Happy to have this addition
Of course. You see how he has his cooler installed for the inlet and outlet are horizontal, well sometime people connect the pressure on the top and the return on the bottom which isn't very effective at cooling because of the reduced flow and it also effects the pressure and total volume of fluid that flows out of the cooler. Now if you hookup the cooler so the pressure line is connected on the bottom and the return on the top then the result would be more effective cooling of the fluid along with a steady volume of pressurized fluid. This is enables the owner to remove the anti-drain back valve and not have to worry about drain back, this is what I do and it works like a charm. No drain back and I get a flow of about 1 quart per 10 seconds but the flow rate isn't because of the cooler but the pump. I have a imperial maxi-kool, I bought the large model I think it's for vehicle with a GCVWR of 20K Lbs I don't remember. But it works well, no leaks, great temps and flow, just a all around improvement.^can you explain more on this?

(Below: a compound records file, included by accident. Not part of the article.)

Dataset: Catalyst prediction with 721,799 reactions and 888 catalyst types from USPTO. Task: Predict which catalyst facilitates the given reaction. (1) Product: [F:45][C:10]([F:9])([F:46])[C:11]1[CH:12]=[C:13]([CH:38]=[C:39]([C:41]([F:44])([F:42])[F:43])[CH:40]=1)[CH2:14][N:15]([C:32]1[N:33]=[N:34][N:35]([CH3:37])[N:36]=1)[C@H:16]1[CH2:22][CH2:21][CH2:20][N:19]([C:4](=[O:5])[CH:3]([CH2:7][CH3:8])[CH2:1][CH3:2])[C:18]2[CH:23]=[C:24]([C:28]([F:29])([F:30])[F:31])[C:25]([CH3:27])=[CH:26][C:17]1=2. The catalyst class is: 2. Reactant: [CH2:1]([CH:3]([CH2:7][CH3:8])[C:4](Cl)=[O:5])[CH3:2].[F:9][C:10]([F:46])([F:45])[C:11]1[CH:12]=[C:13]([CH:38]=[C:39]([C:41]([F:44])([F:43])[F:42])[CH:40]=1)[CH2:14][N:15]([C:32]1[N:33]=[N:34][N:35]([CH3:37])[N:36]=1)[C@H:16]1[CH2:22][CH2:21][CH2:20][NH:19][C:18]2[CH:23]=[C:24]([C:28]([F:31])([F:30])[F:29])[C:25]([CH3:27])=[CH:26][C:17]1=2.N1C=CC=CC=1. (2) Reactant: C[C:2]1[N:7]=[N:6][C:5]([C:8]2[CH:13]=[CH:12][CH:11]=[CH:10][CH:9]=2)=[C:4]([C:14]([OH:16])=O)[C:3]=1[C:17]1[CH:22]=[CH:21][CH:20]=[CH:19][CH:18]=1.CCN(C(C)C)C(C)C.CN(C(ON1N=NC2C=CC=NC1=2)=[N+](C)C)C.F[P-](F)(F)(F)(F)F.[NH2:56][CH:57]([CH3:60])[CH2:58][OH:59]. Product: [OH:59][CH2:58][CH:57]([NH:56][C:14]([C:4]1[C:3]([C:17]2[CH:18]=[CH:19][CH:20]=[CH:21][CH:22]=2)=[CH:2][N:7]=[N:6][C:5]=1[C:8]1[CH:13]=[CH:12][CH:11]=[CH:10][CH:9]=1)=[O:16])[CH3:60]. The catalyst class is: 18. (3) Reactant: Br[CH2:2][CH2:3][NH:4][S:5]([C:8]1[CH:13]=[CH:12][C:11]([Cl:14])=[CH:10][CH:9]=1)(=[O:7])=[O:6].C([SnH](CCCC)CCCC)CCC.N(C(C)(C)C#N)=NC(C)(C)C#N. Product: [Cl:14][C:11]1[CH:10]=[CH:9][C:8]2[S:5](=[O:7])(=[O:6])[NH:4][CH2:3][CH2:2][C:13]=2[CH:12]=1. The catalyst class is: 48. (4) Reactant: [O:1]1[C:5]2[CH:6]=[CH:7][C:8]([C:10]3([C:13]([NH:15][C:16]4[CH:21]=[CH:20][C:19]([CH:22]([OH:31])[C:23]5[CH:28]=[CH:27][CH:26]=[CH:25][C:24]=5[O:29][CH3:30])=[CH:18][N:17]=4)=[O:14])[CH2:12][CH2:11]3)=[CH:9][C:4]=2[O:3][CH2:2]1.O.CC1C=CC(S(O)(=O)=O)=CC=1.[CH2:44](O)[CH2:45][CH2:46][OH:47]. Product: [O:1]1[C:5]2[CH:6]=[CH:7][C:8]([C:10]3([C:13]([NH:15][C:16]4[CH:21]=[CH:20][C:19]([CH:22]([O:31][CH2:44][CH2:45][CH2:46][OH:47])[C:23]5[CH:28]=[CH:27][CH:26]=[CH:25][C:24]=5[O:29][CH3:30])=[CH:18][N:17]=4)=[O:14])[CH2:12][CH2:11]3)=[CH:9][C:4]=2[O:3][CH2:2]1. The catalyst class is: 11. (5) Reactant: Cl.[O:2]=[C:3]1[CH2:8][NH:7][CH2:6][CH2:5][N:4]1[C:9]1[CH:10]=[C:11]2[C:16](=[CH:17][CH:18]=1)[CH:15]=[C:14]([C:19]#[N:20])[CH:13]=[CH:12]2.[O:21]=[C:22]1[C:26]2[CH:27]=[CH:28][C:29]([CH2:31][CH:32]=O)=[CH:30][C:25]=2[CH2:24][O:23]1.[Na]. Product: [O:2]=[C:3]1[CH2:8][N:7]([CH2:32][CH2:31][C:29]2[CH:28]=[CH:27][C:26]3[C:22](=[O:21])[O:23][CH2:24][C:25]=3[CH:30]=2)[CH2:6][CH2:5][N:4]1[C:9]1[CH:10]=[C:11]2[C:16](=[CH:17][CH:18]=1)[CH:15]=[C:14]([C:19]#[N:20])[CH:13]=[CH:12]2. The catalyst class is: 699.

Well It's Physics! But I actually tested it both ways and there was a difference between the installs in my tests. It would certainly effect the temperature if the fluid flows up because then their is more fluid in the cooler then if it just drops down the cooler. Their certainly would be more pressure if it flows up, those pumps in the transmission are very serious, we're talking anywhere between 50-270PSI line pressure (depending on the engine rpm and what gear you're in of course).I am curious as to how "pushing" the fluid up against gravity through the cooler provides better flow, volume, and pressure?
Not arguing, just doesn't make sense to me. I'd think pushing the fluid with gravity would give better flow, volume, and pressure(although I'm sure it's not imperative either way...).
Thanks. Do you know which way oem coolers flow?